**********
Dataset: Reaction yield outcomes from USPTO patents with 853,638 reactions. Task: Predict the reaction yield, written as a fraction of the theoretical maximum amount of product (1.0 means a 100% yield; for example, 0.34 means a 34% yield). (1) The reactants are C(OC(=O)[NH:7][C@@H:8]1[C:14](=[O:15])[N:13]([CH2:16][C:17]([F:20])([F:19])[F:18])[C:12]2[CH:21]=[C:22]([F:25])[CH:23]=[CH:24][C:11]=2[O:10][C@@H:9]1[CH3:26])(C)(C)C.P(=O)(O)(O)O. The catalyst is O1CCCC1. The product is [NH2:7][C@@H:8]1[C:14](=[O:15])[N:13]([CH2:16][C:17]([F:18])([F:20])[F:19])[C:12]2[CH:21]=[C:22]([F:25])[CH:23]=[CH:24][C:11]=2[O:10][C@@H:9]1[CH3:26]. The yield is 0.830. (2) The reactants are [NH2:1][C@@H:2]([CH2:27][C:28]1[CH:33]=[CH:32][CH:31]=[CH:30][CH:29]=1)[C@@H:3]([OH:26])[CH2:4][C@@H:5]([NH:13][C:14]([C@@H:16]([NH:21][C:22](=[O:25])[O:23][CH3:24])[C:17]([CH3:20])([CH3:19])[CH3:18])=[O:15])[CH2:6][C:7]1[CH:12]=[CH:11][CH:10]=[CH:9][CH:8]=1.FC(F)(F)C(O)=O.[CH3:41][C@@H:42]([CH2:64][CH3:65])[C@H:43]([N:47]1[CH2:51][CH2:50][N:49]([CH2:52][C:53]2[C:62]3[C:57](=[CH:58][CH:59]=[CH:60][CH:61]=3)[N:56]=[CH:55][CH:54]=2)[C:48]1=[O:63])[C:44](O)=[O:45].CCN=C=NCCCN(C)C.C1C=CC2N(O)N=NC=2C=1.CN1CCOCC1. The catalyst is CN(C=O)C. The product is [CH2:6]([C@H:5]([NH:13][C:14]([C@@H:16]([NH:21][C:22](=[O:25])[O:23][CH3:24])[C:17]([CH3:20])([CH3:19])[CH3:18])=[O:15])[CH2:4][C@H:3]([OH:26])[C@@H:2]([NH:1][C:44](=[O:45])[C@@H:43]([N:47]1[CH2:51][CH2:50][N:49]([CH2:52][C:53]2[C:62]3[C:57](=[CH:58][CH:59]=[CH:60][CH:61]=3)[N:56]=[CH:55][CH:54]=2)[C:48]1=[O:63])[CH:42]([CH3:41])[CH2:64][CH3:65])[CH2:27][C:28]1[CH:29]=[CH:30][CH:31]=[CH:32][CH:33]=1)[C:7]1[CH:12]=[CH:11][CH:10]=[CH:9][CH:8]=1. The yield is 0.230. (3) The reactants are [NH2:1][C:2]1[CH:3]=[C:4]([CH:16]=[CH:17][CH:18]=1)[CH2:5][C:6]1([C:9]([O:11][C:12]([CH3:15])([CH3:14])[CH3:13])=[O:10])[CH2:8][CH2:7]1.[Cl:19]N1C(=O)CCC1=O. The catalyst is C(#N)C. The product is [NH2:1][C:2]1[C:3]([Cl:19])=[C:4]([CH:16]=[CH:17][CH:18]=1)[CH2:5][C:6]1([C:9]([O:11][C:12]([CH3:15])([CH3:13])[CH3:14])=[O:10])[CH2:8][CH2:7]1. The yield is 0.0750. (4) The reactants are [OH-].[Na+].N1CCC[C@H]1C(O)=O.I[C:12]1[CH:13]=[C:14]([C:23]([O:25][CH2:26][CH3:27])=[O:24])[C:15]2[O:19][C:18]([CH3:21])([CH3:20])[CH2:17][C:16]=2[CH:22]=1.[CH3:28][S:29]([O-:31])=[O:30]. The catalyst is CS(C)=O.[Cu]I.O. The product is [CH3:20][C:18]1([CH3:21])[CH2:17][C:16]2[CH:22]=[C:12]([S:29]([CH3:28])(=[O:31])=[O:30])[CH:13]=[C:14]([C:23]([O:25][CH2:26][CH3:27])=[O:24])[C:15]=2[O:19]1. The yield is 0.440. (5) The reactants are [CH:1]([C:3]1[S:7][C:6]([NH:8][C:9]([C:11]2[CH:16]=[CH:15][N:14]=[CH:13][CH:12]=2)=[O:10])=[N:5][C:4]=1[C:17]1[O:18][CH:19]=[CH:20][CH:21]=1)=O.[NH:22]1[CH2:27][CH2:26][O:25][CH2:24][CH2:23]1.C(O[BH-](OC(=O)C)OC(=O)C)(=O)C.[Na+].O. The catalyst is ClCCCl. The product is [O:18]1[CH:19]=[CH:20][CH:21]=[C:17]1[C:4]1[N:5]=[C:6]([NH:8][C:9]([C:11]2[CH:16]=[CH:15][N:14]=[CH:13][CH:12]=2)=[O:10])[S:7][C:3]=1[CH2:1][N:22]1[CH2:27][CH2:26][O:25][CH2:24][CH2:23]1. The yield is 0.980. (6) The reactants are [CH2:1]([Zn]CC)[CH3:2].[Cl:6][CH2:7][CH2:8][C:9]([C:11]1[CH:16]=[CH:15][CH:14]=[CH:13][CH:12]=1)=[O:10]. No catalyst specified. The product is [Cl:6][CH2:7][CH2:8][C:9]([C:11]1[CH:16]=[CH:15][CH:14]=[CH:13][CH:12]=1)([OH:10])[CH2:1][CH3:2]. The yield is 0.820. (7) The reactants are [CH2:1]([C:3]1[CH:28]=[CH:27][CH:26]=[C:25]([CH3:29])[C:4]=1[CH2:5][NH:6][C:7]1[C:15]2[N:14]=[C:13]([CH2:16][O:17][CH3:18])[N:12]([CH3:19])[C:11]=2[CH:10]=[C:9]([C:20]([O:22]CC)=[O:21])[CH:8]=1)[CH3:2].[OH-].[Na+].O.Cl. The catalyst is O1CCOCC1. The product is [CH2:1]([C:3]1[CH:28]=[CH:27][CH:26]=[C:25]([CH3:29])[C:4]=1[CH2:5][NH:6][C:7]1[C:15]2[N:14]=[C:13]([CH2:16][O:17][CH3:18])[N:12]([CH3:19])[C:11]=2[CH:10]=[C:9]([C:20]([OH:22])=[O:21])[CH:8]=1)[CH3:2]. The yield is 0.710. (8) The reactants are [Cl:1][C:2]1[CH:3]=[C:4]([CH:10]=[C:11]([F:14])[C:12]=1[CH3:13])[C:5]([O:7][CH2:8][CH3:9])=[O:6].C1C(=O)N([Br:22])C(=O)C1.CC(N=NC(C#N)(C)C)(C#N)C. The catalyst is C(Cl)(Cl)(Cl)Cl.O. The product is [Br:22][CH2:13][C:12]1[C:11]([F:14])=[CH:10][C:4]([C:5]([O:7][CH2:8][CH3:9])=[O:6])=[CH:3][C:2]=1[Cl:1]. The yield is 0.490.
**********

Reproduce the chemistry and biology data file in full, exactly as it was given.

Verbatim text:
Dataset: Reaction yield outcomes from USPTO patents with 853,638 reactions. Task: Predict the reaction yield, written as a fraction of the theoretical maximum amount of product (1.0 means a 100% yield; for example, 0.34 means a 34% yield). (1) The reactants are C(OC(=O)[NH:7][C@@H:8]1[C:14](=[O:15])[N:13]([CH2:16][C:17]([F:20])([F:19])[F:18])[C:12]2[CH:21]=[C:22]([F:25])[CH:23]=[CH:24][C:11]=2[O:10][C@@H:9]1[CH3:26])(C)(C)C.P(=O)(O)(O)O. The catalyst is O1CCCC1. The product is [NH2:7][C@@H:8]1[C:14](=[O:15])[N:13]([CH2:16][C:17]([F:18])([F:20])[F:19])[C:12]2[CH:21]=[C:22]([F:25])[CH:23]=[CH:24][C:11]=2[O:10][C@@H:9]1[CH3:26]. The yield is 0.830. (2) The reactants are [NH2:1][C@@H:2]([CH2:27][C:28]1[CH:33]=[CH:32][CH:31]=[CH:30][CH:29]=1)[C@@H:3]([OH:26])[CH2:4][C@@H:5]([NH:13][C:14]([C@@H:16]([NH:21][C:22](=[O:25])[O:23][CH3:24])[C:17]([CH3:20])([CH3:19])[CH3:18])=[O:15])[CH2:6][C:7]1[CH:12]=[CH:11][CH:10]=[CH:9][CH:8]=1.FC(F)(F)C(O)=O.[CH3:41][C@@H:42]([CH2:64][CH3:65])[C@H:43]([N:47]1[CH2:51][CH2:50][N:49]([CH2:52][C:53]2[C:62]3[C:57](=[CH:58][CH:59]=[CH:60][CH:61]=3)[N:56]=[CH:55][CH:54]=2)[C:48]1=[O:63])[C:44](O)=[O:45].CCN=C=NCCCN(C)C.C1C=CC2N(O)N=NC=2C=1.CN1CCOCC1. The catalyst is CN(C=O)C. The product is [CH2:6]([C@H:5]([NH:13][C:14]([C@@H:16]([NH:21][C:22](=[O:25])[O:23][CH3:24])[C:17]([CH3:20])([CH3:19])[CH3:18])=[O:15])[CH2:4][C@H:3]([OH:26])[C@@H:2]([NH:1][C:44](=[O:45])[C@@H:43]([N:47]1[CH2:51][CH2:50][N:49]([CH2:52][C:53]2[C:62]3[C:57](=[CH:58][CH:59]=[CH:60][CH:61]=3)[N:56]=[CH:55][CH:54]=2)[C:48]1=[O:63])[CH:42]([CH3:41])[CH2:64][CH3:65])[CH2:27][C:28]1[CH:29]=[CH:30][CH:31]=[CH:32][CH:33]=1)[C:7]1[CH:12]=[CH:11][CH:10]=[CH:9][CH:8]=1. The yield is 0.230. (3) The reactants are [NH2:1][C:2]1[CH:3]=[C:4]([CH:16]=[CH:17][CH:18]=1)[CH2:5][C:6]1([C:9]([O:11][C:12]([CH3:15])([CH3:14])[CH3:13])=[O:10])[CH2:8][CH2:7]1.[Cl:19]N1C(=O)CCC1=O. The catalyst is C(#N)C. The product is [NH2:1][C:2]1[C:3]([Cl:19])=[C:4]([CH:16]=[CH:17][CH:18]=1)[CH2:5][C:6]1([C:9]([O:11][C:12]([CH3:15])([CH3:13])[CH3:14])=[O:10])[CH2:8][CH2:7]1. The yield is 0.0750. (4) The reactants are [OH-].[Na+].N1CCC[C@H]1C(O)=O.I[C:12]1[CH:13]=[C:14]([C:23]([O:25][CH2:26][CH3:27])=[O:24])[C:15]2[O:19][C:18]([CH3:21])([CH3:20])[CH2:17][C:16]=2[CH:22]=1.[CH3:28][S:29]([O-:31])=[O:30]. The catalyst is CS(C)=O.[Cu]I.O. The product is [CH3:20][C:18]1([CH3:21])[CH2:17][C:16]2[CH:22]=[C:12]([S:29]([CH3:28])(=[O:31])=[O:30])[CH:13]=[C:14]([C:23]([O:25][CH2:26][CH3:27])=[O:24])[C:15]=2[O:19]1. The yield is 0.440. (5) The reactants are [CH:1]([C:3]1[S:7][C:6]([NH:8][C:9]([C:11]2[CH:16]=[CH:15][N:14]=[CH:13][CH:12]=2)=[O:10])=[N:5][C:4]=1[C:17]1[O:18][CH:19]=[CH:20][CH:21]=1)=O.[NH:22]1[CH2:27][CH2:26][O:25][CH2:24][CH2:23]1.C(O[BH-](OC(=O)C)OC(=O)C)(=O)C.[Na+].O. The catalyst is ClCCCl. The product is [O:18]1[CH:19]=[CH:20][CH:21]=[C:17]1[C:4]1[N:5]=[C:6]([NH:8][C:9]([C:11]2[CH:16]=[CH:15][N:14]=[CH:13][CH:12]=2)=[O:10])[S:7][C:3]=1[CH2:1][N:22]1[CH2:27][CH2:26][O:25][CH2:24][CH2:23]1. The yield is 0.980. (6) The reactants are [CH2:1]([Zn]CC)[CH3:2].[Cl:6][CH2:7][CH2:8][C:9]([C:11]1[CH:16]=[CH:15][CH:14]=[CH:13][CH:12]=1)=[O:10]. No catalyst specified. The product is [Cl:6][CH2:7][CH2:8][C:9]([C:11]1[CH:16]=[CH:15][CH:14]=[CH:13][CH:12]=1)([OH:10])[CH2:1][CH3:2]. The yield is 0.820. (7) The reactants are [CH2:1]([C:3]1[CH:28]=[CH:27][CH:26]=[C:25]([CH3:29])[C:4]=1[CH2:5][NH:6][C:7]1[C:15]2[N:14]=[C:13]([CH2:16][O:17][CH3:18])[N:12]([CH3:19])[C:11]=2[CH:10]=[C:9]([C:20]([O:22]CC)=[O:21])[CH:8]=1)[CH3:2].[OH-].[Na+].O.Cl. The catalyst is O1CCOCC1. The product is [CH2:1]([C:3]1[CH:28]=[CH:27][CH:26]=[C:25]([CH3:29])[C:4]=1[CH2:5][NH:6][C:7]1[C:15]2[N:14]=[C:13]([CH2:16][O:17][CH3:18])[N:12]([CH3:19])[C:11]=2[CH:10]=[C:9]([C:20]([OH:22])=[O:21])[CH:8]=1)[CH3:2]. The yield is 0.710. (8) The reactants are [Cl:1][C:2]1[CH:3]=[C:4]([CH:10]=[C:11]([F:14])[C:12]=1[CH3:13])[C:5]([O:7][CH2:8][CH3:9])=[O:6].C1C(=O)N([Br:22])C(=O)C1.CC(N=NC(C#N)(C)C)(C#N)C. The catalyst is C(Cl)(Cl)(Cl)Cl.O. The product is [Br:22][CH2:13][C:12]1[C:11]([F:14])=[CH:10][C:4]([C:5]([O:7][CH2:8][CH3:9])=[O:6])=[CH:3][C:2]=1[Cl:1]. The yield is 0.490.